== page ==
5 building blocks for early reading

Reading building blocks
How young is too young to start encouraging your budding reader? Emily Guille-Marrett, co-founder of Reading Fairy classes for babies, toddlers and pre-schoolers, shares how to go about it.

Anyone who’s ever sat down to read with a young child will know just how much they love books (often the same one, over and over again!). And encouraging an early passion for reading matters: according to various reports, an enjoyment of reading is more closely linked than family circumstances to academic success.

Yet worryingly, one in five of us don’t spend any time reading with our children, and over half of us spend less than 30 minutes on it per week.

It’s never too early to start building the foundations for a life-long love of reading. In fact, the first three years of a child’s life are critical for language development. Talking, storytelling and reading books to your child will help develop their listening, vocabulary, communication and comprehension skills, instilling an enthusiasm for reading prior to starting school.

Reading can also help to nurture creative and imaginative thinking, relationship building, empathy and acceptance of others, self-confidence, and improve wellbeing, too, so where should you start?

Building block 1: start sharing words – both written and spoken

Between the ages of 18 months and three years, children experience an explosion of new words. Sharing books and traditional nursery rhymes at this stage exposes them to a greater variety of words and a richer vocabulary.

As parents we can start by focusing on the building blocks for reading in the early years. These include speaking and listening lots in everyday life: making sure you ask your child questions that encourage them to respond and learn new words, for example, ‘Would you like an apple or an orange?’ Or for older children, ‘How does it taste? What do you like best?’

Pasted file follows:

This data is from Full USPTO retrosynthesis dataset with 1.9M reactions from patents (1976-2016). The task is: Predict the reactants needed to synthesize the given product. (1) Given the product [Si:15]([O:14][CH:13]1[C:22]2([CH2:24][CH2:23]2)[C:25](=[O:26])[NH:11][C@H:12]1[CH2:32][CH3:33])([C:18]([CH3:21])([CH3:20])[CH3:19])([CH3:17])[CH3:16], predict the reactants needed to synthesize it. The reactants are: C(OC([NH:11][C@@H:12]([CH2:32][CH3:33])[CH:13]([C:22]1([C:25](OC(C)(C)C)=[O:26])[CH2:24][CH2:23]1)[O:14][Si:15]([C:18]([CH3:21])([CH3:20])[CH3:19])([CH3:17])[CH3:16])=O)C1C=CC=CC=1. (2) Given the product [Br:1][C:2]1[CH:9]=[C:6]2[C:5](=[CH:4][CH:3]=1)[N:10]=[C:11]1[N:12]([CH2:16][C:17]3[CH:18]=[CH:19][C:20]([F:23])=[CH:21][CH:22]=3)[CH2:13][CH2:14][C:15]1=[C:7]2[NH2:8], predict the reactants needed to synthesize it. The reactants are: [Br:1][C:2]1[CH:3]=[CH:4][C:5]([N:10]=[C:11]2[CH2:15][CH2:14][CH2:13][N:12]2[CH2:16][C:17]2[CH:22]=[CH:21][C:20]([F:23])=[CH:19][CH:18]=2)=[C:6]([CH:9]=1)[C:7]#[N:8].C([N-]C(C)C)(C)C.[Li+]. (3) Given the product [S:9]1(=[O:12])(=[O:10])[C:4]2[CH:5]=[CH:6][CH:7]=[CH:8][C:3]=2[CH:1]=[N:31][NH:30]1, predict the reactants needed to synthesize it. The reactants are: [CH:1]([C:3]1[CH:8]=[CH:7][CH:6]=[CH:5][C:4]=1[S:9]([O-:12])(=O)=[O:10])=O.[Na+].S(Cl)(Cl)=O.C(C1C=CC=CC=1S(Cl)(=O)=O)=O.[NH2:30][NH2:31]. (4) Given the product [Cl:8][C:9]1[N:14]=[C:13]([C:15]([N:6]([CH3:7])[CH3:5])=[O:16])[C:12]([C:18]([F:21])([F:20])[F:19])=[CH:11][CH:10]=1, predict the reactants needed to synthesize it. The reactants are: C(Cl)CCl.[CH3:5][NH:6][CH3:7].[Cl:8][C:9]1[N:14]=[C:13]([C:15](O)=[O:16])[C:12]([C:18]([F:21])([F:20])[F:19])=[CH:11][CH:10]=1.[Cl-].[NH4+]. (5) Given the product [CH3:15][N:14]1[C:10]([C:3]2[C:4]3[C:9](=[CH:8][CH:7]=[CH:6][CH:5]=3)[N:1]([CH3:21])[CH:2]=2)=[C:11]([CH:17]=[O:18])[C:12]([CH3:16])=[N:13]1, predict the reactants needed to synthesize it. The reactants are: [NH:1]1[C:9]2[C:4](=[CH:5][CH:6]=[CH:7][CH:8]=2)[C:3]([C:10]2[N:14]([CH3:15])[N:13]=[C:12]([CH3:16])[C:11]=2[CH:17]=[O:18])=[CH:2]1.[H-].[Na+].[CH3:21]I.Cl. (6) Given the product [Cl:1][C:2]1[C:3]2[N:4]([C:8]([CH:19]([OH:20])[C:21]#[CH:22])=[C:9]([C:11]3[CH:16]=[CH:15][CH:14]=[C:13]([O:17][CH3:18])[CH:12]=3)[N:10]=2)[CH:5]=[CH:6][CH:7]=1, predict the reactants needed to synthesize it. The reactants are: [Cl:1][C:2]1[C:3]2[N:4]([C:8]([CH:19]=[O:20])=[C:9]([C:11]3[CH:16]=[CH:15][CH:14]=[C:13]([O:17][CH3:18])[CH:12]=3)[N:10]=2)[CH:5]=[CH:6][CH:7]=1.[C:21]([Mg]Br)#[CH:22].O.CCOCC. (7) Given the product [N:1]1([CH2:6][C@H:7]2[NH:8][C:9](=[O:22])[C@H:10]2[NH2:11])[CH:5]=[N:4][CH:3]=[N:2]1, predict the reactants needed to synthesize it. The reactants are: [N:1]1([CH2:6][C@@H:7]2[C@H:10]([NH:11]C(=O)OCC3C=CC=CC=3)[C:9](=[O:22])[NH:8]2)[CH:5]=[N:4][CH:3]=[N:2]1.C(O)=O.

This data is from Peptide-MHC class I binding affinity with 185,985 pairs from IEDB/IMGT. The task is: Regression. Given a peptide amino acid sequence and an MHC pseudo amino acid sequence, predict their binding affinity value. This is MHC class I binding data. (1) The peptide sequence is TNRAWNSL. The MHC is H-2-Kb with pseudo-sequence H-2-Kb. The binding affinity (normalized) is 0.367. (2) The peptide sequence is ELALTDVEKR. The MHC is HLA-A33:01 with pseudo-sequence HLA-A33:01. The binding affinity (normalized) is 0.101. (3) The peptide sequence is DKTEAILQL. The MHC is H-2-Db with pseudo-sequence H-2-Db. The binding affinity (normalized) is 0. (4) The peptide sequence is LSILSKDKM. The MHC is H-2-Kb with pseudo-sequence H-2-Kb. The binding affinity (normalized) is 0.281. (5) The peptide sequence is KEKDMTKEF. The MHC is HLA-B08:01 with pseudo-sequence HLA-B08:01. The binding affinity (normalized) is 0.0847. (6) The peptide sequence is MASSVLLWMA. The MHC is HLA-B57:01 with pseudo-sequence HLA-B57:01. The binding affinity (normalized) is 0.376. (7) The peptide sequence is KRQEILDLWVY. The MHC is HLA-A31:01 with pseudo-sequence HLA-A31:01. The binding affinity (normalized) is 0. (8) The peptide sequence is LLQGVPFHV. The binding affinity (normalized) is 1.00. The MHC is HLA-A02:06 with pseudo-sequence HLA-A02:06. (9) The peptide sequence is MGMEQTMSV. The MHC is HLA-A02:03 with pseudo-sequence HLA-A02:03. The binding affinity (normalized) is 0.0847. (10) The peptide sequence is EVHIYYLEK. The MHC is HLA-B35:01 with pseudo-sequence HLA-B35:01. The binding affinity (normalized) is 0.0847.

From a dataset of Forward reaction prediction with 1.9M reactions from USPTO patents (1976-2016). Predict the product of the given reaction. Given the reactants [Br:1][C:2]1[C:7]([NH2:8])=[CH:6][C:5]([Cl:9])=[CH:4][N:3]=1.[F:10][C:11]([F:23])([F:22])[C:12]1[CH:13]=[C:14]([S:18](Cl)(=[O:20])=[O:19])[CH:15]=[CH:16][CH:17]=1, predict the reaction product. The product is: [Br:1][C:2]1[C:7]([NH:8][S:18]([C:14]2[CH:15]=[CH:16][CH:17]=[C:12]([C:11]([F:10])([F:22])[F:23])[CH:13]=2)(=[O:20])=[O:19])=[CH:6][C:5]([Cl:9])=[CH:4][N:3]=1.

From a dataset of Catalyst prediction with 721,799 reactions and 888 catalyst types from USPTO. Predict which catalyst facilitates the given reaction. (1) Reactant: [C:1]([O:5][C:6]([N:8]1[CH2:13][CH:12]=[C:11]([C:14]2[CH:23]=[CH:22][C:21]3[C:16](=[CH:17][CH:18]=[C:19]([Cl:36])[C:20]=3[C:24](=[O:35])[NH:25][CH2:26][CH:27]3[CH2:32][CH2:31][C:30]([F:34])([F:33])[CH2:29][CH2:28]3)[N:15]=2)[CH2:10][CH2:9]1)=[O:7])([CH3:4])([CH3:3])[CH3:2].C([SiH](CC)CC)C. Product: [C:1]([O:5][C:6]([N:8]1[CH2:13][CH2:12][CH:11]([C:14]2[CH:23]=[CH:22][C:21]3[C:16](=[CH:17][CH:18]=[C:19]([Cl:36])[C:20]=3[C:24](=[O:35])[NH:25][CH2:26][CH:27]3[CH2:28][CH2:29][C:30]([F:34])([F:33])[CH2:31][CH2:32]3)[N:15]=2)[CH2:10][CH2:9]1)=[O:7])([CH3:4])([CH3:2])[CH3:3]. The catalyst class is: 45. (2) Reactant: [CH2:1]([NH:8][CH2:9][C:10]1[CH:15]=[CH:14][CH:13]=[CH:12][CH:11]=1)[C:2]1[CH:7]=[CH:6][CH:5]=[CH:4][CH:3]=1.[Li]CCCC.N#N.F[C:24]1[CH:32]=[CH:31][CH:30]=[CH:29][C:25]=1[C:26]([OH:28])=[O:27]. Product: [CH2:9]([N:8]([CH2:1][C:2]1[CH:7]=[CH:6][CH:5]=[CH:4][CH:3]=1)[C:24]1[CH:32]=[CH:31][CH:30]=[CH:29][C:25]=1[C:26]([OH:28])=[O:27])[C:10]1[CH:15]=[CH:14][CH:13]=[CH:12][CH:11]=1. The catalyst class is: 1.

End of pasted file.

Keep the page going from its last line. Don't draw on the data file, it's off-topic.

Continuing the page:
Sharing songs and rhymes is also a vital building block for learning to read using phonics, which begins at pre-school and Nursery and continues through Reception, Year 1 and Year 2. Nursery rhymes are deliberately structured like mini-stories with a start, middle and end so children can learn the features of these quickly and with ease.

Building block 2: a healthy reading ‘diet’

When we think about reading to our children, many of us automatically think of bedtime stories and fairytales. But it’s important to give your child access to lots of different books from an early age, and to think about reading at home in a wider sense.

Try to ensure you have a supply of books in every room: fiction, non-fiction, poetry and more. You might find that a child who won’t sit still to read a book will listen with enthusiasm to a punchy poem or a short story from a comic, or that reading a story while they’re on the loo keeps their attention.

To keep your child interested, balance books with characters from their favourite TV shows with stories from classic and contemporary picture book authors. Why not visit the local library or arrange a book swap with your friends? Greater exposure to books means as your child grows they will make more independent reading choices.